Another way to get started is to build a GPU mining rig. You can start with one GPU, and add more as you get the funds. Here is a complete guide to buying and building your own GPU miner.
What are your mining facilities like?
I started in my basement, then rented a small warehouse, and after that a larger warehouse. Right now I have about 200 miners, and will have 400 running before the end of 2017
Here is a post with pictures and a video of my two mining facilities, as well as the different miners in action.
This is a quick tour of the midsize facility:
If you want to take a tour of the mining facilities, please reach out. There are three things that I do for free to help people become better at mining
- Write blog posts about crypto mining and running a mining business
- Make videos about mining and post them on my Crypto Mining YouTube channel
- Answer comments on blog posts and videos when I have a chance.
How can I calculate the profitability of different miners?
These websites already have good values for each of the cryptocurrency’s hash power and price, perform the calculations, and rank them in order of what is the most profitable to mine right now.
There are some things to take into account. First, are you going to mine, then immediately convert your mining rewards into Bitcoin, then into a fiat currency like dollars? If so, then the Whattomine calculator is good. If not, you probably need to take some other factors into account. I discuss those other factors in a video here:
Where should I hold my cryptocurrency?
I like using cryptocurrency exchanges, but I try to keep as little of my funds on them as possible. For any cryptocurrencies I intend to keep more than a few weeks I keep them on a wallet.
For any cryptocurrency I mine to a wallet application on my computer. A worthwhile coin will have a wallet that works on Linux or Windows. Mine to that wallet, and back up the wallet file and private keys so you don’t lose your funds.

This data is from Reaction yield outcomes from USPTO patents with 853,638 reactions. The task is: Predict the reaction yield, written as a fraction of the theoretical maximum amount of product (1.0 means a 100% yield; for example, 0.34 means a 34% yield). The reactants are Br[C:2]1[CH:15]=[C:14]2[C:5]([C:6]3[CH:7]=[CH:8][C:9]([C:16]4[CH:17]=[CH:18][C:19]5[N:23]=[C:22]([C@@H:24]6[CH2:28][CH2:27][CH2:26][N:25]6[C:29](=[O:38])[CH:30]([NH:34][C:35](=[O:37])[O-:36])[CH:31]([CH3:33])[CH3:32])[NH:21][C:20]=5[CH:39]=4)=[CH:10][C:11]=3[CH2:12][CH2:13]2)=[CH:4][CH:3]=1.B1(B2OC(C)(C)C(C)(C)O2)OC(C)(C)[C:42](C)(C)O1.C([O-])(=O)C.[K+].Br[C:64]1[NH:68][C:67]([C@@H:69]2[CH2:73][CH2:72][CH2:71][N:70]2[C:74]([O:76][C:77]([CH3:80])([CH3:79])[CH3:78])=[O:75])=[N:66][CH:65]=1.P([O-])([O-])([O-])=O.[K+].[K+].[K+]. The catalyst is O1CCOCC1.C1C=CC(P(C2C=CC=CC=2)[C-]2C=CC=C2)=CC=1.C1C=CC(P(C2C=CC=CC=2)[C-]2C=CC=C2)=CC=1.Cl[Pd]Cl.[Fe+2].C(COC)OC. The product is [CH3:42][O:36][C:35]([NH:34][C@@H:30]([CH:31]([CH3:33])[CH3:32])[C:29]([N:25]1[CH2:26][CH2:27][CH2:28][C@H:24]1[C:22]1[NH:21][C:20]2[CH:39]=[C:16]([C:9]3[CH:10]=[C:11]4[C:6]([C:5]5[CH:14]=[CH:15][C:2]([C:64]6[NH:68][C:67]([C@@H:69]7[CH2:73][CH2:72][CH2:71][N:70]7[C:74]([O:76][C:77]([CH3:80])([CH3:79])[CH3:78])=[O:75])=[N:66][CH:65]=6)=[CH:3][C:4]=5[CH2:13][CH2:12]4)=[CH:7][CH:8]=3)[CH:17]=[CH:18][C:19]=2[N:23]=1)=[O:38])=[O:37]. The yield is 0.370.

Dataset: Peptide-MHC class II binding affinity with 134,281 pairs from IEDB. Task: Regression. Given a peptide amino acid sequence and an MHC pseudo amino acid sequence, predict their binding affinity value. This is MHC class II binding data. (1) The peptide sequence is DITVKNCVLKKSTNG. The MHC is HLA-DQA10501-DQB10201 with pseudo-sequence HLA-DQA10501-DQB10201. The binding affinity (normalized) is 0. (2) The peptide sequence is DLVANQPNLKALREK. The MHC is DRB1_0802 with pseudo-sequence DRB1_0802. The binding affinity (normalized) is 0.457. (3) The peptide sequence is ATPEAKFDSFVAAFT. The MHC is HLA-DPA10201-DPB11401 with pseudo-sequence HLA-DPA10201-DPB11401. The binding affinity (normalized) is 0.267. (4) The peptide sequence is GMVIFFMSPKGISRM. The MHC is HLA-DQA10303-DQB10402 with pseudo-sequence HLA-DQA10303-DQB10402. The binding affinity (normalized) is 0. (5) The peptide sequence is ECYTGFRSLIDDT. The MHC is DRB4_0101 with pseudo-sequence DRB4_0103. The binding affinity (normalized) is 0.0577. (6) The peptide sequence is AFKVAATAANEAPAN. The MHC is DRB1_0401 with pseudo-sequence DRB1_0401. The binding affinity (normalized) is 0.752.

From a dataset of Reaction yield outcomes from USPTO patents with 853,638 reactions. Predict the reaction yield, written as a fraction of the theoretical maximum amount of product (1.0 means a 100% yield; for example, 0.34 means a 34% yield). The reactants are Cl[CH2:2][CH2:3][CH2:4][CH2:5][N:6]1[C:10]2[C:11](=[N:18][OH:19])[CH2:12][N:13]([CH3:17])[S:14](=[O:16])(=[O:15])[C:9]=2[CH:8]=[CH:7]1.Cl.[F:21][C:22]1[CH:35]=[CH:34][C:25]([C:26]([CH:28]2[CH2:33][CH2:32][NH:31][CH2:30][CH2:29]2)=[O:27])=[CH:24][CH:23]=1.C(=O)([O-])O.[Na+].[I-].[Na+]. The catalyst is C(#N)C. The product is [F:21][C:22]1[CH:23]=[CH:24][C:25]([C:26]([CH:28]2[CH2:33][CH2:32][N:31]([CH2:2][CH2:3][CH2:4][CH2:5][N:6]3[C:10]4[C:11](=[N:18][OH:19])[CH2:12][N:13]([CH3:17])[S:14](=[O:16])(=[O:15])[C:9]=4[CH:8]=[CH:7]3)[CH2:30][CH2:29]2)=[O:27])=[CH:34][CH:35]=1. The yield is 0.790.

Longer term, I keep my cryptocurrency on a hardware wallet as much as I can – I have an article about hardware walllets here. Latest and best ones to buy are Ledger Blue and Trezor Model T. I prefer to buy directly on manufacturer’s websites.
Don’t use a paper wallet. They are easy to lose, and hard to use properly.
If you don’t control your cryptocurrency keys, you don’t control your funds. Learn to keep them off exchanges except for whatever amount you are actively trading.
How Can I build and operate a Bigger Mining Operation?
There are a few different things to think about when making the transition to a larger operations. For keeping them straight, I classify mining operations into three different sizes:
- Small – Someone who has 1 – 50 miners and operates them at his or her house of office. This is a hobby operation.
- Medium – 50 – 500 miners. Operating them is a full time job or a significant part time operation. This is usually a family operation or a private business.
- Large – >500 miners. These are full businesses, with employees, investors, processes, procedures, and optimize for profitability.
The focus is different for the different sizes. Small miners tend to optimize every aspect of their miners, and can babysit them to make sure they are working properly. Medium miners usually want to keep as much running as possible while keeping the independence of a small operation. This post is a good starting point – Planning Your Bitcoin Mining Operation
Large miners operate like a small business.
Mining can be very profitable, but there were many years when mining was not, and only the miners with the lowest operational costs could stay in business. This blog is oriented toward the medium size miner who can deploy more machines than the small miner, and has more operational flexibility than the large miners.